It’s important to develop a timeline of erasing the debt to help manage your own expectations. If you don’t take this step, you might assume you’ll knock out your debt earlier than you realistically can. Math doesn’t lie. If you’re not realistically approaching your debt payoff plan, it can be easy to lose hope. Coming up with that timeline can instill confidence!
4. Create a debt-slaying identity
Perhaps the most important aspect of creating a paying off debt is changing your mindset. You may have also heard the term behavior modification. Switch out your spending mindset with a saver mindset.
Affirmations help a lot! For example, you might say to yourself, “This year, we’re all about paying off that debt, it’s who we are!” Creating a new identity will help you not spend on a vacation, not upgrade your car, and instead throw ALL your weight behind that singular goal – getting out of debt.
Changing your mindset is a highly underrated step in your debt payoff plan. But anyone who has paid off large amounts of debt will attest to the power of focus. Again, prioritize the top debt while you pay minimums on everything else.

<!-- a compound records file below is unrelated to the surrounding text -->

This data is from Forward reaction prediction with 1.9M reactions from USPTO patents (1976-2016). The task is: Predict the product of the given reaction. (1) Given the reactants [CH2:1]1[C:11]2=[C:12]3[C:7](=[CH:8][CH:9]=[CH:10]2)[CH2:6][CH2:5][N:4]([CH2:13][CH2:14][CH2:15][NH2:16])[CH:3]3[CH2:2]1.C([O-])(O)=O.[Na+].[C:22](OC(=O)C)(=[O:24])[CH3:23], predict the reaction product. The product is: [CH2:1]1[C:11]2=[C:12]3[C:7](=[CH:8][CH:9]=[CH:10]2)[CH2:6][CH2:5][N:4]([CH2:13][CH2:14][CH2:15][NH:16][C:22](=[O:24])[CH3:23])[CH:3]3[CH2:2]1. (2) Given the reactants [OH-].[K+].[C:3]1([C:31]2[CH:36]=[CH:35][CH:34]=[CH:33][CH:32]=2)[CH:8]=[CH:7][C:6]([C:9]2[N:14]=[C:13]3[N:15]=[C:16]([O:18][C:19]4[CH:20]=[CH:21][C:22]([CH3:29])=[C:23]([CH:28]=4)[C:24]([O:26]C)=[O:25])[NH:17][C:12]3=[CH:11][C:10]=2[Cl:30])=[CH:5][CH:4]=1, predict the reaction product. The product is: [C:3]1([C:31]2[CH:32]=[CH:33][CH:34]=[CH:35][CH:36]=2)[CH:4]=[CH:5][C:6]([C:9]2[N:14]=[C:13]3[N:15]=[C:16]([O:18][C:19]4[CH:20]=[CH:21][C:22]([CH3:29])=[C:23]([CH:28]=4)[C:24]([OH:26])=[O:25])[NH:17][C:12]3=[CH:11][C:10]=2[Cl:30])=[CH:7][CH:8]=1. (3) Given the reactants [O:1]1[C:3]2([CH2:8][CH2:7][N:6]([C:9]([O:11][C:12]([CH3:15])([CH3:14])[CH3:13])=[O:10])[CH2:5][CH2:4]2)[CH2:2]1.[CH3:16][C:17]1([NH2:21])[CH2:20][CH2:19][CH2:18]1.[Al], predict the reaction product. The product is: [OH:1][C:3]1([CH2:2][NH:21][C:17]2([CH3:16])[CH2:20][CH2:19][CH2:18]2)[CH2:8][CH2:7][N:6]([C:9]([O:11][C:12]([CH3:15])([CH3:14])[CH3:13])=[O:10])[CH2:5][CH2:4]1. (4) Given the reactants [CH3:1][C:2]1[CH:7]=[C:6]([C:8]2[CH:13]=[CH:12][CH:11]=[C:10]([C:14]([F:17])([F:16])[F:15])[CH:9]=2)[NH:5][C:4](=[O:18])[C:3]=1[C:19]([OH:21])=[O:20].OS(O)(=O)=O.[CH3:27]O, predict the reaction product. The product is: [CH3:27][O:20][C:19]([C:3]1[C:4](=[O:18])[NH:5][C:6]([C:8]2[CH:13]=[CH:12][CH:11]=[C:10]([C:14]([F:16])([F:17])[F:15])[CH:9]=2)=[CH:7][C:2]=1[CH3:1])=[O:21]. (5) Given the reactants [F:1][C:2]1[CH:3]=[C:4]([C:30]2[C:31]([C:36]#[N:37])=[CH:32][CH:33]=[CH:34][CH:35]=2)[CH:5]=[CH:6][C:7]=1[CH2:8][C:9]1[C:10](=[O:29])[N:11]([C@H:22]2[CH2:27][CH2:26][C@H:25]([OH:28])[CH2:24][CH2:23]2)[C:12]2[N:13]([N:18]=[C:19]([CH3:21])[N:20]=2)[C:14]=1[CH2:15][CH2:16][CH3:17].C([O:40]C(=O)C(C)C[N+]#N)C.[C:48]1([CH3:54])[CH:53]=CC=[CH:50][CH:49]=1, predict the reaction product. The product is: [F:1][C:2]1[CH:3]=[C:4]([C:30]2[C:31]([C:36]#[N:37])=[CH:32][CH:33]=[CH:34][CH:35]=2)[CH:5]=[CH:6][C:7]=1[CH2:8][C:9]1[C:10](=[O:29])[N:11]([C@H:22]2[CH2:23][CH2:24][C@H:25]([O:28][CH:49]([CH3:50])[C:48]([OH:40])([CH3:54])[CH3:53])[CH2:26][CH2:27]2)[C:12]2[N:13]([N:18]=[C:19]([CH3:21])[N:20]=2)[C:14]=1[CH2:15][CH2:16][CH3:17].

5. Smash One Debt at a Time
As you start applying all your excess income towards debt payments, it’s now just a matter of rinse-and-repeat.
After you’ve crushed the first debt balance, move onto the next one on the list. Regardless of which method you’ve chosen, snowball or avalanche, after that first debt is eliminated you’ll have more money to blast the next debt on your list.
It will get easier and easier as your balances get smaller and smaller. The first debt is the hardest one – but the most rewarding!!
6. Give yourself a little reward
As we discussed in our gamification podcast episode, small rewards along the way can give you a renewed hope. It makes the journey fun, too!
Make a point to pause and recognize your progress. Celebrate incremental successes, as small as they may seem.
Once you’ve appropriately celebrated knocking out those credit cards or car loans, start setting your sights on the next debt to crush – maybe those student loans?